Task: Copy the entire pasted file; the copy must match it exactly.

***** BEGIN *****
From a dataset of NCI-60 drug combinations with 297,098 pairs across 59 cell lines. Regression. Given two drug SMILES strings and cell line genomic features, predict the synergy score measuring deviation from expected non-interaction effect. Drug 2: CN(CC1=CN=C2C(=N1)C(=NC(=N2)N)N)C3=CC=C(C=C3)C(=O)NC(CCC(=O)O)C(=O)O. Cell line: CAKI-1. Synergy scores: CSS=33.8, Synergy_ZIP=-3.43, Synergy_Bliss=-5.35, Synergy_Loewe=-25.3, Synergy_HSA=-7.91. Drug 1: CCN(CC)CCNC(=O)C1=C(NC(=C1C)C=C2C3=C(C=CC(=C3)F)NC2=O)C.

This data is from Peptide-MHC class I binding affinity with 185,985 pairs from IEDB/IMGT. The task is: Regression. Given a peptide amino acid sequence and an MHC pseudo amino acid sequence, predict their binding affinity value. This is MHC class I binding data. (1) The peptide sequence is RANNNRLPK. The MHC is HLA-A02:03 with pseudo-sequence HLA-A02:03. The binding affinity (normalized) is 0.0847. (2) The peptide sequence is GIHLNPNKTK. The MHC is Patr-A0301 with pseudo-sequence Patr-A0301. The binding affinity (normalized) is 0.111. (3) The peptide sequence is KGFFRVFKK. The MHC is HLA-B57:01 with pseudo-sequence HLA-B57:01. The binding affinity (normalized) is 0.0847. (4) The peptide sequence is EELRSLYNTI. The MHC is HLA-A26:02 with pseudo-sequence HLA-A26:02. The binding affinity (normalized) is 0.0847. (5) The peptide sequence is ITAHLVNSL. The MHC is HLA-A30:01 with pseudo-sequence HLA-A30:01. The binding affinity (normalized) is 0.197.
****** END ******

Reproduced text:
From a dataset of NCI-60 drug combinations with 297,098 pairs across 59 cell lines. Regression. Given two drug SMILES strings and cell line genomic features, predict the synergy score measuring deviation from expected non-interaction effect. Drug 2: CN(CC1=CN=C2C(=N1)C(=NC(=N2)N)N)C3=CC=C(C=C3)C(=O)NC(CCC(=O)O)C(=O)O. Cell line: CAKI-1. Synergy scores: CSS=33.8, Synergy_ZIP=-3.43, Synergy_Bliss=-5.35, Synergy_Loewe=-25.3, Synergy_HSA=-7.91. Drug 1: CCN(CC)CCNC(=O)C1=C(NC(=C1C)C=C2C3=C(C=CC(=C3)F)NC2=O)C.

This data is from Peptide-MHC class I binding affinity with 185,985 pairs from IEDB/IMGT. The task is: Regression. Given a peptide amino acid sequence and an MHC pseudo amino acid sequence, predict their binding affinity value. This is MHC class I binding data. (1) The peptide sequence is RANNNRLPK. The MHC is HLA-A02:03 with pseudo-sequence HLA-A02:03. The binding affinity (normalized) is 0.0847. (2) The peptide sequence is GIHLNPNKTK. The MHC is Patr-A0301 with pseudo-sequence Patr-A0301. The binding affinity (normalized) is 0.111. (3) The peptide sequence is KGFFRVFKK. The MHC is HLA-B57:01 with pseudo-sequence HLA-B57:01. The binding affinity (normalized) is 0.0847. (4) The peptide sequence is EELRSLYNTI. The MHC is HLA-A26:02 with pseudo-sequence HLA-A26:02. The binding affinity (normalized) is 0.0847. (5) The peptide sequence is ITAHLVNSL. The MHC is HLA-A30:01 with pseudo-sequence HLA-A30:01. The binding affinity (normalized) is 0.197.